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Parallel ATA, or simply ATA, is the term used to describe a standard connection from a computer storage device to a motherboard. The connection consists of two or three 40 pin connectors attached to a ribbon cable. One end of the cable plugs into the parallel ATA socket on the motherboard. The other end plugs into the back of a hard disk drive, CD-ROM drive, or other storage device.
The letters ATA stand for advanced technology attachment. Until serial ATA was introduced, parallel ATA was just called ATA. The word parallel is used to describe how information is moved. A parallel device uses several strands of wire to move multiple pieces of information at the same time. In a parallel ATA device, the ribbon cable, a thin cable containing many individual wires, moves 16 bits of information at a time.
The socket has two rows of holes. One row has 20 square holes. The other row has 19 holes with a space between the eighth and 11th holes. The parallel ATA plug has pins that fit these holes. Some pins ground the device, while others transfer data.
A parallel ATA cable can have two or three connections. When the cable has three connections, two different storage devices can be connected to it. The two devices are named using a binary system. So the first device is referred to as 0, while the second is 1.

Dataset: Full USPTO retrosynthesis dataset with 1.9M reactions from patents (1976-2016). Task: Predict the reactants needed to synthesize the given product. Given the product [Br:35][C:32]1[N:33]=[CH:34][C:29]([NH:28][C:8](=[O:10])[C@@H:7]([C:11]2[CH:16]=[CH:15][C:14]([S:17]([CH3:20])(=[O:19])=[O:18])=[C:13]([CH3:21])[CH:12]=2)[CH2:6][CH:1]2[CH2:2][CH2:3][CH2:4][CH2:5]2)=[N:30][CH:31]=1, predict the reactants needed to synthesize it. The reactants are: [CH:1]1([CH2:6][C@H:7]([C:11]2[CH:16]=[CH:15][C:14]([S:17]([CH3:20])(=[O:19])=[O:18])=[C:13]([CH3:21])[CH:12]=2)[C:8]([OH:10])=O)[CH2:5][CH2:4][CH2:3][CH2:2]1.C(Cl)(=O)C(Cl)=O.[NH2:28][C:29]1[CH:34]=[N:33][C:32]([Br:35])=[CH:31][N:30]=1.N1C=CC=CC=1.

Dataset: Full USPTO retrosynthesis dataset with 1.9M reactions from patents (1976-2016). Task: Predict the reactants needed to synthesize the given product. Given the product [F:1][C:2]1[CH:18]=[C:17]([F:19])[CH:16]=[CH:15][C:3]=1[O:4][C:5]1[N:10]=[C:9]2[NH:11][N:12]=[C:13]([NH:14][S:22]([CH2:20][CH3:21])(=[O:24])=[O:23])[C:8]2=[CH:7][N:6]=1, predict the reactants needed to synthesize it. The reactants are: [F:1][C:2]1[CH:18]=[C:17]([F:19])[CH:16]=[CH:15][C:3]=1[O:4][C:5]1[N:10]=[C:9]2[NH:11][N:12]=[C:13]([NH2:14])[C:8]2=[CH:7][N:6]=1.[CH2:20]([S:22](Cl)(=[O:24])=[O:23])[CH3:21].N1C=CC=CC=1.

When using a parallel ATA, connection only one operation can take place at a time. This is known as serialized operations. It means that if two drives are connected using the same ribbon cable, drive 1 must wait to work until drive 0 is finished. Newer versions of the parallel ATA technology allow for overlapping function. However, most drives do not support this function.
ATA technology was first developed by Western Digital in the 1980s. At the time, it was called integrated drive electronics (IDE). This name is often used interchangeably with ATA.
The ATA standard is maintained by the International Committee for Information Technology Standards (INCITS). INCITS is a group of information technology developers created in 1960. It is accredited by the American National Standards Institute.
Parallel ATA technology was followed by serial ATA or SATA. SATA is an improvement over parallel ATA because it moves information more quickly. Since information is moved one bit at a time, the number of wires is reduced from 80 to eight. This allows for smaller cables that take up less room inside the computer.